Bongs for beer steins? Why Germany might move to legalise cannabis

Dass die wohl zukünftige deutsche Regierungskoalition über die Legalisierung von Cannabis verhandelt, stößt auch international auf Interesse. Euronews zitiert im entsprechenden Artikel sehr ausführlich DHV-Geschäftsführer Georg Wurth. Allerdings ist seine Einschätzung nicht ganz korrekt wiedergegeben, ob er die Entkriminalisierung oder die Legalisierung von Cannabis für wahrscheinlicher hält. Mit dem globalen Blick auf den Stand der Dinge hat er nur ausgedrückt, warum er die Legalisierung auch bei Rot-Grün-Gelb nicht für ganz sicher hält.

It’s created such a buzz that Georg Wurth, President of the German Hemp Association, has spent the weeks following the election fielding near-constant phone calls.

“Everyone is excited because it could really happen,” Wurth told Euronews. “Germany could become the third nation in the world to totally legalise cannabis.”

According to Wurth, decriminalisation, which removes criminal penalties for consumption, typically precedes full legalisation and is the more likely outcome, though the parties are still negotiating.

“In the last 20 years or so, the assumption was that decriminalisation would come first, then legalisation would be the next step. We’ll see if we really do it all at once,” he said. (…)

Proponents of legalisation argue enforcing cannabis’ illegal status means funnelling extensive public funds into policing while ensuring that much of the money spent by Germany’s millions of consumers lands in criminal organisations.

“We put incredible effort into enforcing this prohibition, without success. Usage has only risen, and it costs us millions,” said Wurth.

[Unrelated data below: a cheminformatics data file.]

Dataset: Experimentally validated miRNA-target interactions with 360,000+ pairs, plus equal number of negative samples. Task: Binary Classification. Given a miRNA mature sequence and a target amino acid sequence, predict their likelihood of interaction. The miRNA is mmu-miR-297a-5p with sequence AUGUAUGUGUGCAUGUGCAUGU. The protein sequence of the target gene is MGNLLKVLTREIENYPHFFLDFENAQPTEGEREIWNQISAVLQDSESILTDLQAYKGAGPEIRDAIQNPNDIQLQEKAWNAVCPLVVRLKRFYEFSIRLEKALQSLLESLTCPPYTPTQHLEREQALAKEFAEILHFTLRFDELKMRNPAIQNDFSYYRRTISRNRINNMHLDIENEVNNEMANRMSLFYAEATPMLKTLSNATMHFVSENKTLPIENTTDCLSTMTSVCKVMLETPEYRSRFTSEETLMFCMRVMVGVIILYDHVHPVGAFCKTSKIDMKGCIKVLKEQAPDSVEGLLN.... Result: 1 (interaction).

Decriminalising cannabis consumption would drastically cut outlays for policing consumption, something Wurth argues would be a boon for taxpayers. (…)

But for supporters, like Wurth, legalisation was never meant to be a panacea.

“We’d never say there are no risks involved with cannabis consumption. Some people really struggle with it. That won’t change with legalisation. Legalising cannabis can solve all the problems created by the prohibition, but it can’t solve every problem with cannabis itself,” he said.

The German Hemp Association has called for a more open discussion about the pros and cons of cannabis consumption, while arguing that funding that had been spent on policing the sale and use of the drug can now be routed into prevention, education, and counselling. (…)

Weeks of continued negotiations will determine if Germany will follow Canada and Uruguay in fully legalising the purchase, sale, and consumption of marijuana. Wurth estimates it’s more likely that if the SPD, Greens and FDP do form a coalition, they’ll go the more common decriminalisation route, mirroring countries like Portugal or the Netherlands.

“It’s really hard to imagine that we’d jump straight to legalisation. But the signs from the coalition talks are there, and they’ve committed to modernisation. This would fit right in, and make us trailblazers in the global context,” said Wurth.